Magazine article The Spectator

Talking about Their generation:Britain's Golden Youth

Magazine article The Spectator

Talking about Their generation:Britain's Golden Youth

Article excerpt

By the time we had been interviewing for three solid hours I was like a limp dishrag. I was wrung out with the hopefulness of it all. It was the talent, the energy, the sheer brilliance of these young people, all of them beaming 'Pick me, pick me' into my befuddled skull. We were only trying to hire a new researcher, and it was as though we were auditioning the next prime minister. They could write.

They could talk. They could do anything.

They had Grade 8 piccolo/flute and Grade 8 viola and awards for the top GCSE marks in the entire country.

Their A-level results cascaded down the page like a suicidal scream. They were magazine editors, union presidents, champion mooters, and they had blues for everything from rugby to lacrosse. They had prestigious New York awards for their film-making; they had been semi-finalists in University Challenge 2004-05. They had already published important articles in the Guardian and served internships throughout the FTSE-100. They had fluent French and confident German and unblemished driving licences and they had managed to secure the top firsts in disciplines from English to Engineering to History while playing squash to county standard.

As they prattled happily away, I sank lower in my armchair; and I reflected, not for the first time, on the amazing thing about the younger generation. It is not just that they are gifted. They just seem so balanced, so well-adjusted, so full of emotional tranquillity, when by rights they should be full of the opposite. These are Maggie's children. They were born in the 1980s, and according to the think-tanks they should be seething with neuroses and resentment.

Think of the burdens they face: student debts averaging £13,000; risible pensions; a housing market as forbidding as the north face of the Eiger; the prospect of coughing up till kingdom come for Gordon Brown's PFI schemes; and the appalling task of paying for us 1960s baby boomers in our senility. According to a fascinating new pamphlet from Policy Exchange, '2056:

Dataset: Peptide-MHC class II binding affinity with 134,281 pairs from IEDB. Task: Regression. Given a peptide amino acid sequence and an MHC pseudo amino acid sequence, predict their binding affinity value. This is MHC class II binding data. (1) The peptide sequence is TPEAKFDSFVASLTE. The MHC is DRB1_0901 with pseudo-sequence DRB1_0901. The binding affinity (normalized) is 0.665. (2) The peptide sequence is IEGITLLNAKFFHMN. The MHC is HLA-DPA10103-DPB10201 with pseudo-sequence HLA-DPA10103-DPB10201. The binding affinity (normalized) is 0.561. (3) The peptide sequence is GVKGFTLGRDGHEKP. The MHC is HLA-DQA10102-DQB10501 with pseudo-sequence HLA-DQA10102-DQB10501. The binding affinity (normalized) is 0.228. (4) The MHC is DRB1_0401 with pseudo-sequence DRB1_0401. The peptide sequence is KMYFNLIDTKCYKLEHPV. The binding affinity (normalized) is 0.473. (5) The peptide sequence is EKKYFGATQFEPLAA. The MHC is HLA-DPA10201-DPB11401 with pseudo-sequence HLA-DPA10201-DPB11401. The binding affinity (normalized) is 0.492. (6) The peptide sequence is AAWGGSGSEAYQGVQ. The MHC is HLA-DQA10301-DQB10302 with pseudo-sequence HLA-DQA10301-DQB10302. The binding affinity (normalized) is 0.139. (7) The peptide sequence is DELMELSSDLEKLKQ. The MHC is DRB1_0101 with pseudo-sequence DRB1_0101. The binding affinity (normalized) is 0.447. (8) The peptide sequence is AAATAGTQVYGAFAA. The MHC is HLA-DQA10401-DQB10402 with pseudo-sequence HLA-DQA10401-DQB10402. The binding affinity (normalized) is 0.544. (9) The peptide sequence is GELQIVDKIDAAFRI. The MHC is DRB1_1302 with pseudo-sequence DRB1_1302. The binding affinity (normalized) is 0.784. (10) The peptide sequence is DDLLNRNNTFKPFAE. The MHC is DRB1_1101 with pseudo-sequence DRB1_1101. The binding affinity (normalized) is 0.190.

What Future for Maggie's Children?', they are the most put-upon generation since the war; and yet they somehow radiate -- how can I describe it? -- a deep inner pleasantness. Does anyone know what I mean?

Even allowing for the exaggerations of the CV-packer, they seem to do good works on a scale unimaginable by my generation. They have manned suicide helplines and been out on cancer pilgrimages and fought against rabies in South Africa. They have been Oxfam festival stewards and worked with underprivileged and vulnerable children aged 11-16 in Streatham and Brixton, and almost every one of them has done something unheardof in my day: they have gone to the poorer parts of our cities and evangelised about the benefits of a university education. They just seem so much nicer than we were, so much more feng shui.

In a desperate effort to sort them out, I asked them to do a 500-word essay on the Taj Mahal. We had some tidy pieces, but with none of the arsiness you'd expect from my generation, nothing sarky or meme-me. No one pointed out, for instance, what a depressing comment it was on Hindu civilisation that its leading monument should be a Muslim tomb, and no one mentioned the unpalatable fact that the emblem of India had been designed by an Italian. Was it perhaps that they didn't want to be needlessly offensive?

Now we must be honest about the scope of this article; when we talk about 'young people' I mean here middle-class university graduates, though there are obviously far more of them than there were; and when I talk about my generation I mean the bunch who graduated about 20 years ago, and what a sharp-elbowed, thrusting and basically repellent lot we were. We were always bragging or shafting each other, and in a way we still are, with our pompous memoirs and calculated indiscretions. When Toby Young began an article in Cherwell with the words, 'I work harder and achieve more than anyone else I know', we all chortled in approval of this ghastly ethic. …

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